The California State Teachers’ Retirement System cut payments to a former San Francisco Bay Area superintendent after concluding that a $61,000 raise in his final year of work was intended to boost his pension.
Yet in another case, plan managers didn’t touch a charter school founder’s retirement pay after finding that a 67 percent increase spread over her last three years of service wasn’t designed to inflate her post-employment income.
The two episodes show the difficulty in restraining public worker pensions in the U.S., which often derive from earnings in the final years on the job. The challenge is particularly acute for the California fund, also known as Calstrs. The nation’s second-biggest public-retirement plan had assets to cover just 69 percent of liabilities in June, compared with the 75 percent state average in 2010, according to Bloomberg Rankings.
“Calstrs has not yet developed a systematic method of identifying and verifying extraordinary late-career salary surges already being used to calculate retirement benefits,” Scott Thompson, a former analyst at the fund, said in a 2010 internal memo. “We should do so without further delay.”
The $152 billion teachers’ system based in West Sacramento set up a panel in September to probe for abuse such as pension spiking. However, none of the 190 cases picked for review have been resolved, with no rollbacks.
Trying for Thoroughness
“We try to be as thorough as possible because whatever determination we make is going to affect a person’s income for the rest of their life,” said Ricardo Duran, a fund spokesman.
Across the nation, widening deficits may force greater taxpayer contributions to public pensions, as the average so-called funded ratio has fallen from 83 percent in 2007, the Bloomberg Rankings show. The California plan had a projected $64.5 billion unfunded liability in June, up from $56 billion a year earlier. Estimates put the projected deficit for all U.S. public pensions at about $1 trillion to $3 trillion.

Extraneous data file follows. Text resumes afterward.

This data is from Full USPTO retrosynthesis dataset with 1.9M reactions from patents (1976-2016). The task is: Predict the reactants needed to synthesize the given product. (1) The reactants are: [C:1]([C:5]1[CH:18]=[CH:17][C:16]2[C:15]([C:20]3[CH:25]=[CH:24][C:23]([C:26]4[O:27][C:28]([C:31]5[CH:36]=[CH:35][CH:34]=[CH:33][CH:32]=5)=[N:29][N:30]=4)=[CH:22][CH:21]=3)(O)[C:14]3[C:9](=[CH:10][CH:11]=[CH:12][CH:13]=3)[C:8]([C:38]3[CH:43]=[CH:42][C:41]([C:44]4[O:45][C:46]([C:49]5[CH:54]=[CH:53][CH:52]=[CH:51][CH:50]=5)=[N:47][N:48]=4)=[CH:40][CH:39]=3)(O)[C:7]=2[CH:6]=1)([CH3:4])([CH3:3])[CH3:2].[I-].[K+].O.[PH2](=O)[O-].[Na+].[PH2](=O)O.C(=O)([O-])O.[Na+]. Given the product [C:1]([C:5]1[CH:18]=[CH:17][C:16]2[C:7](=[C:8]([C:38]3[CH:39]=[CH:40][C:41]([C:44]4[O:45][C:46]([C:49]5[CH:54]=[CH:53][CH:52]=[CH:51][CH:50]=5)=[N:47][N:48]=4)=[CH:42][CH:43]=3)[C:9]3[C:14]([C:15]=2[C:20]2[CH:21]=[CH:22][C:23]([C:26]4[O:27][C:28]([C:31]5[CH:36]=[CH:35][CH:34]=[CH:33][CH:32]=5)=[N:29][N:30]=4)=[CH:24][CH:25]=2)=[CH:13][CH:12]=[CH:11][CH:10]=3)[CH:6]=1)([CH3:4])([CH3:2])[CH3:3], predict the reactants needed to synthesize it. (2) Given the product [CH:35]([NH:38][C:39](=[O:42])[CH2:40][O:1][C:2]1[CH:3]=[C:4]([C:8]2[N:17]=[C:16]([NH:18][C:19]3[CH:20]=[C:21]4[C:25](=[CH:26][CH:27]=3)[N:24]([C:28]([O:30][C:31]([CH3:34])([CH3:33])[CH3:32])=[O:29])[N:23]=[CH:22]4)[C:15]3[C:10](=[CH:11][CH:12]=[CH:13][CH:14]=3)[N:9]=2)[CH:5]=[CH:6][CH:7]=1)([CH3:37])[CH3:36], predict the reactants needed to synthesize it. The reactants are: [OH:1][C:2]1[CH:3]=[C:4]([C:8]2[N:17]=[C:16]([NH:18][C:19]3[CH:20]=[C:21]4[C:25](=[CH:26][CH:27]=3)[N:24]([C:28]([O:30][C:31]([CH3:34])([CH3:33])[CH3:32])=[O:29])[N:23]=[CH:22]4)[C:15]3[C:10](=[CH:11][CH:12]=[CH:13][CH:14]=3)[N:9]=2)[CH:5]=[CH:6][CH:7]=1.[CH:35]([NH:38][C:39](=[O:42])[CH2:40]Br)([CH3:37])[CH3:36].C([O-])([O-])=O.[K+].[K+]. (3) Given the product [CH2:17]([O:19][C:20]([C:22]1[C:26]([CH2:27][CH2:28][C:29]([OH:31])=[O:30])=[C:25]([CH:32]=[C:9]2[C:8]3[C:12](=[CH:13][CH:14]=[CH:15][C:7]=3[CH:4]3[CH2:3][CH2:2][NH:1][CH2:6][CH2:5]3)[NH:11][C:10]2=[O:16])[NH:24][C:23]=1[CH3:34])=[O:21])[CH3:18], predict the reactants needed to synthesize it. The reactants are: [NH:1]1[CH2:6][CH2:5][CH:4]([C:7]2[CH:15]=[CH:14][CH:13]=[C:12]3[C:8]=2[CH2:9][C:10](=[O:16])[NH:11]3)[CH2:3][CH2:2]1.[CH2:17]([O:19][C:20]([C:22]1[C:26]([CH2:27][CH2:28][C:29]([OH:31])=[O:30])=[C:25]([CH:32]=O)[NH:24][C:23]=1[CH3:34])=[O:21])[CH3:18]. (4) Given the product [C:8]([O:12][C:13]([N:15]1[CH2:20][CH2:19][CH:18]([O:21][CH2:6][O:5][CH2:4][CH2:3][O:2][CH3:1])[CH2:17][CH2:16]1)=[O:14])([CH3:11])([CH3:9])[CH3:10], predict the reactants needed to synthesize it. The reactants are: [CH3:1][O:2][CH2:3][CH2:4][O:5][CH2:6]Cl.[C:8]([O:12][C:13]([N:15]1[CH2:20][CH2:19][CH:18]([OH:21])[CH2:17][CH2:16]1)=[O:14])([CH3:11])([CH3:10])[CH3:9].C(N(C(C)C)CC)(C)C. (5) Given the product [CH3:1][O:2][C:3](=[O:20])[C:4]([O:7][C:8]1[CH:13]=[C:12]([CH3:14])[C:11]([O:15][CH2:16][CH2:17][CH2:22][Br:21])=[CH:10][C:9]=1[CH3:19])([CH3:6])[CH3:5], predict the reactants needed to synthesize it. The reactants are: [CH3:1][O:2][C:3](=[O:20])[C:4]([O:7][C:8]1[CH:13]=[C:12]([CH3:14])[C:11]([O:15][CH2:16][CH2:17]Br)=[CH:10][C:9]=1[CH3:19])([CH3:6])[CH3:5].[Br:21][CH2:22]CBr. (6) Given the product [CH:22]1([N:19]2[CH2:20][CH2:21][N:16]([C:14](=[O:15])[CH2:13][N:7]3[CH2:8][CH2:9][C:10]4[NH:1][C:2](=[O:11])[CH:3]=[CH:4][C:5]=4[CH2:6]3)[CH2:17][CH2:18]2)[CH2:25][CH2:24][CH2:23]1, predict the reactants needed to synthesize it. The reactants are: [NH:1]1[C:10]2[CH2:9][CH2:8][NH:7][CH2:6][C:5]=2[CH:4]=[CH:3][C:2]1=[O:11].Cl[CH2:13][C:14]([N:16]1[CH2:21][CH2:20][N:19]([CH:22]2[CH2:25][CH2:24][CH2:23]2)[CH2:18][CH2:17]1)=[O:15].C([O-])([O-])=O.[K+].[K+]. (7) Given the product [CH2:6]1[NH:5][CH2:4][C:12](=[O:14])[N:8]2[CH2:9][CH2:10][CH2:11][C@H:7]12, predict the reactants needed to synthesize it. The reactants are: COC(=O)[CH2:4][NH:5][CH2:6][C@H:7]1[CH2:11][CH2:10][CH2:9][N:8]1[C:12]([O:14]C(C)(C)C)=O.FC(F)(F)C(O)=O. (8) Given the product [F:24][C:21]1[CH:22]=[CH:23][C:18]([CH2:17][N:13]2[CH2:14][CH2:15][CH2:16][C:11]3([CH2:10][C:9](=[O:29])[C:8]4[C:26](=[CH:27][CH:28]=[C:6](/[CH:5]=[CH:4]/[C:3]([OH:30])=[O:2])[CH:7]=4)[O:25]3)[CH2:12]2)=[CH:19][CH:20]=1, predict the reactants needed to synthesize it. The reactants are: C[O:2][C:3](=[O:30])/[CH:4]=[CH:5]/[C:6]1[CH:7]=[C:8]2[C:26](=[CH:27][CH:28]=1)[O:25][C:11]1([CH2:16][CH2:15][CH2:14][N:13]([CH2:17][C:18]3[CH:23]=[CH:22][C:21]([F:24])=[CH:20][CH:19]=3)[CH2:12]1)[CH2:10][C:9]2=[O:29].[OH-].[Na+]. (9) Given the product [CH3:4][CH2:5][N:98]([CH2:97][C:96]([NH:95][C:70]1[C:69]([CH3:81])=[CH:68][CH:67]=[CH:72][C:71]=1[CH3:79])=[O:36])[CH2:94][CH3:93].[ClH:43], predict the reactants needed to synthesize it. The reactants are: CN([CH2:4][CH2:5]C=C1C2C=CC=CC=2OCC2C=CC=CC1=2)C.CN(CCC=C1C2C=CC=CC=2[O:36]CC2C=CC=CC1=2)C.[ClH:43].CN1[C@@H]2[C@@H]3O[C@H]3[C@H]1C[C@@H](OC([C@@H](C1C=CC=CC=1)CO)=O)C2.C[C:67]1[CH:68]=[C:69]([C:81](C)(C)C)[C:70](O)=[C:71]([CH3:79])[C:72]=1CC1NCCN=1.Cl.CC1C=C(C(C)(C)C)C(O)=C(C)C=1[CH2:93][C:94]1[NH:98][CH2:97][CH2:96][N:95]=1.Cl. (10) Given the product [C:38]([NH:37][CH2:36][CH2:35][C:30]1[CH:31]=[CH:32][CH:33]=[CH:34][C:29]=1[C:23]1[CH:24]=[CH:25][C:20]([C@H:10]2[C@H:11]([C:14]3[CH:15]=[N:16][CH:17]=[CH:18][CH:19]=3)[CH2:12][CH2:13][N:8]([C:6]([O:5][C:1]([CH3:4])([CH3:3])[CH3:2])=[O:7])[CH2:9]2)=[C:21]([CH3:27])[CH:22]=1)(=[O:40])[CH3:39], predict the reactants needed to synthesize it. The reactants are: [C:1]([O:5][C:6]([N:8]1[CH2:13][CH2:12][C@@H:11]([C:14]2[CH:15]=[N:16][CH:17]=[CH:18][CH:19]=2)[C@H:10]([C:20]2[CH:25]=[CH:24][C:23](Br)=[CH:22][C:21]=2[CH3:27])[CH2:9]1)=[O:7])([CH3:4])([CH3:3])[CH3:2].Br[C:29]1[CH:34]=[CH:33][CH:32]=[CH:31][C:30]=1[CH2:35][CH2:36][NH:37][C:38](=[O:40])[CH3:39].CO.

In previous years, the California fund lacked a methodology to spot potential abuse, according to Thompson, whose job included identifying such cases. He was fired last year for insubordination, according to information presented to the State Personnel Board, where an appeal is pending.
Thompson was dismissed after he rolled back a retiree’s pension and defied orders to reinstate the cut, the teachers’ plan indicated in personnel board filings. He has told the board he was fired for complaining about unchecked abuses. He declined to comment for this report.
The Teachers’ Retirement Board, which oversees the fund serving more than 856,000 members and beneficiaries, plans to review the effort to crack down on spiking at a meeting tomorrow. The state controller and Governor Jerry Brown, 74, both Democrats, have taken on spiking to ease taxpayer burdens.
The practice of inflating pay rates in the last years of employment to boost retirement income helps drive pension costs higher. It was so pervasive in San Francisco, a grand jury concluded in 2009 that one in four retiring police officers and firefighters in the previous decade got raises of at least 10 percent in their final year on the job, pushing up pension costs by $132 million or more.
With John Bayless, who left the Cabrillo Unified School District near San Francisco in 2007, the fund took action.
In his final full year of nine as superintendent of the 3,500-student system 25 miles (40 kilometers) south of San Francisco, Bayless got a $61,000 raise. When he retired in 2007 at 56, his annual pension topped $154,600 -- exceeding his salary before the 45 percent increase, retirement system records show. After its review, the fund cut the payment by 26 percent last year to just under $114,600.
The teachers’ fund determined that the raise to almost $197,700 was designed to inflate his pension, Duran said, without providing details to avoid tipping off abusers.
Bayless declined to comment, saying by e-mail that he has appealed. Kirk Riemer, now president of the Cabrillo board and a member since 2006, denied any attempt to pad Bayless’s pension.
“The compensation and decisions on that were based on what we felt was due,” Riemer said by telephone, citing “deferments and forward-looking things.”
By contrast, plan managers didn’t reduce Yvonne Chan’s pension, even though her salary rose $100,000, or 67 percent, over her final three years at the 2,000-student Vaughn Next Century Learning Center in a low-income corner of Los Angeles. She started the San Fernando Valley charter school in 1993.
Her pay climbed to $250,000 when she left in 2008 from $150,000 in the 2004-2005 academic year, plan records show. The documents don’t explain the increases. The top figure determined her pension.
Chan was traveling in China and couldn’t be reached to comment, Eugene Chan, her husband, said by telephone. He said she didn’t have access to e-mail.
Both cases predate the efforts begun last year to curb spiking, Duran said. The initiatives include analysis, an anonymous hotline to report suspicious pay increases and the six-person review panel.